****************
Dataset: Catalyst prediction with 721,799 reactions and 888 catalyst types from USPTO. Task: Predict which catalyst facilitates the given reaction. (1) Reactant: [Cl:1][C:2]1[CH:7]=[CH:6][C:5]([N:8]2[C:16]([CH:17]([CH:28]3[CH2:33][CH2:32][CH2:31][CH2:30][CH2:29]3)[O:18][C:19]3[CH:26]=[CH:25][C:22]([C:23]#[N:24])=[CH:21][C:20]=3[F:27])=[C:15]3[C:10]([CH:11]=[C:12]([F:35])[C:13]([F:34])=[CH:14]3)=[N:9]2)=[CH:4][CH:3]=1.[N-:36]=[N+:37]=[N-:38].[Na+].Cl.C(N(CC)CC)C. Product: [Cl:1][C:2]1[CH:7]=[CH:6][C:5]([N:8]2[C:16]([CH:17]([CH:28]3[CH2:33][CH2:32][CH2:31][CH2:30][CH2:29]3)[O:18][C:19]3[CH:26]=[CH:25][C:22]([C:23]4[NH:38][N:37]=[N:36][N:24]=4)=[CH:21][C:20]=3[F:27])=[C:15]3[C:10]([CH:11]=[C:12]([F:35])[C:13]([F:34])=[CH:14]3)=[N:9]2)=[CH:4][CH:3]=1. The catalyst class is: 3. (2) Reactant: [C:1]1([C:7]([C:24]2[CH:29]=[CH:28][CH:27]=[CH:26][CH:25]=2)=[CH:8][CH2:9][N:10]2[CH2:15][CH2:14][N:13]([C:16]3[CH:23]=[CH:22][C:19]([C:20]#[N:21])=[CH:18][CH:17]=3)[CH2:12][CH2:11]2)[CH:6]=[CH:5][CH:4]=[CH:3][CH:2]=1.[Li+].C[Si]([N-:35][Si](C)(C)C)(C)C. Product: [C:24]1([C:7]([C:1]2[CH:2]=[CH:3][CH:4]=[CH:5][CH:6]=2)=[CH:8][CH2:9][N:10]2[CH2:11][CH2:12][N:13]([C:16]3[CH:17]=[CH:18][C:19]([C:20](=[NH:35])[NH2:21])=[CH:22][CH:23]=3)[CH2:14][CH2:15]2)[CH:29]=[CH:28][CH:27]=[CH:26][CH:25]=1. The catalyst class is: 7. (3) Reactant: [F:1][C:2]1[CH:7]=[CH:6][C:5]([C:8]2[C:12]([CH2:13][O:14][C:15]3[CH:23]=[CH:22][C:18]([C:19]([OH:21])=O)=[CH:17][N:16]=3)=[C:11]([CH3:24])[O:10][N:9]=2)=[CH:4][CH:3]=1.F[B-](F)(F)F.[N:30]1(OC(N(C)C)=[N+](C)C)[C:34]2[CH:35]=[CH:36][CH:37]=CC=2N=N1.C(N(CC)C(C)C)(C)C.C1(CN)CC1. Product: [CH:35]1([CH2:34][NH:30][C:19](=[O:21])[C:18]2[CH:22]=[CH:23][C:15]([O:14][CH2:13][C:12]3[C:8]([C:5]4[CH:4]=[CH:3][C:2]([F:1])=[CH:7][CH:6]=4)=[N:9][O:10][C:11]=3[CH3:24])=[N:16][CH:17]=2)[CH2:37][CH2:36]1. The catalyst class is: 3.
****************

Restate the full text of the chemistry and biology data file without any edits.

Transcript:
Dataset: Catalyst prediction with 721,799 reactions and 888 catalyst types from USPTO. Task: Predict which catalyst facilitates the given reaction. (1) Reactant: [Cl:1][C:2]1[CH:7]=[CH:6][C:5]([N:8]2[C:16]([CH:17]([CH:28]3[CH2:33][CH2:32][CH2:31][CH2:30][CH2:29]3)[O:18][C:19]3[CH:26]=[CH:25][C:22]([C:23]#[N:24])=[CH:21][C:20]=3[F:27])=[C:15]3[C:10]([CH:11]=[C:12]([F:35])[C:13]([F:34])=[CH:14]3)=[N:9]2)=[CH:4][CH:3]=1.[N-:36]=[N+:37]=[N-:38].[Na+].Cl.C(N(CC)CC)C. Product: [Cl:1][C:2]1[CH:7]=[CH:6][C:5]([N:8]2[C:16]([CH:17]([CH:28]3[CH2:33][CH2:32][CH2:31][CH2:30][CH2:29]3)[O:18][C:19]3[CH:26]=[CH:25][C:22]([C:23]4[NH:38][N:37]=[N:36][N:24]=4)=[CH:21][C:20]=3[F:27])=[C:15]3[C:10]([CH:11]=[C:12]([F:35])[C:13]([F:34])=[CH:14]3)=[N:9]2)=[CH:4][CH:3]=1. The catalyst class is: 3. (2) Reactant: [C:1]1([C:7]([C:24]2[CH:29]=[CH:28][CH:27]=[CH:26][CH:25]=2)=[CH:8][CH2:9][N:10]2[CH2:15][CH2:14][N:13]([C:16]3[CH:23]=[CH:22][C:19]([C:20]#[N:21])=[CH:18][CH:17]=3)[CH2:12][CH2:11]2)[CH:6]=[CH:5][CH:4]=[CH:3][CH:2]=1.[Li+].C[Si]([N-:35][Si](C)(C)C)(C)C. Product: [C:24]1([C:7]([C:1]2[CH:2]=[CH:3][CH:4]=[CH:5][CH:6]=2)=[CH:8][CH2:9][N:10]2[CH2:11][CH2:12][N:13]([C:16]3[CH:17]=[CH:18][C:19]([C:20](=[NH:35])[NH2:21])=[CH:22][CH:23]=3)[CH2:14][CH2:15]2)[CH:29]=[CH:28][CH:27]=[CH:26][CH:25]=1. The catalyst class is: 7. (3) Reactant: [F:1][C:2]1[CH:7]=[CH:6][C:5]([C:8]2[C:12]([CH2:13][O:14][C:15]3[CH:23]=[CH:22][C:18]([C:19]([OH:21])=O)=[CH:17][N:16]=3)=[C:11]([CH3:24])[O:10][N:9]=2)=[CH:4][CH:3]=1.F[B-](F)(F)F.[N:30]1(OC(N(C)C)=[N+](C)C)[C:34]2[CH:35]=[CH:36][CH:37]=CC=2N=N1.C(N(CC)C(C)C)(C)C.C1(CN)CC1. Product: [CH:35]1([CH2:34][NH:30][C:19](=[O:21])[C:18]2[CH:22]=[CH:23][C:15]([O:14][CH2:13][C:12]3[C:8]([C:5]4[CH:4]=[CH:3][C:2]([F:1])=[CH:7][CH:6]=4)=[N:9][O:10][C:11]=3[CH3:24])=[N:16][CH:17]=2)[CH2:37][CH2:36]1. The catalyst class is: 3.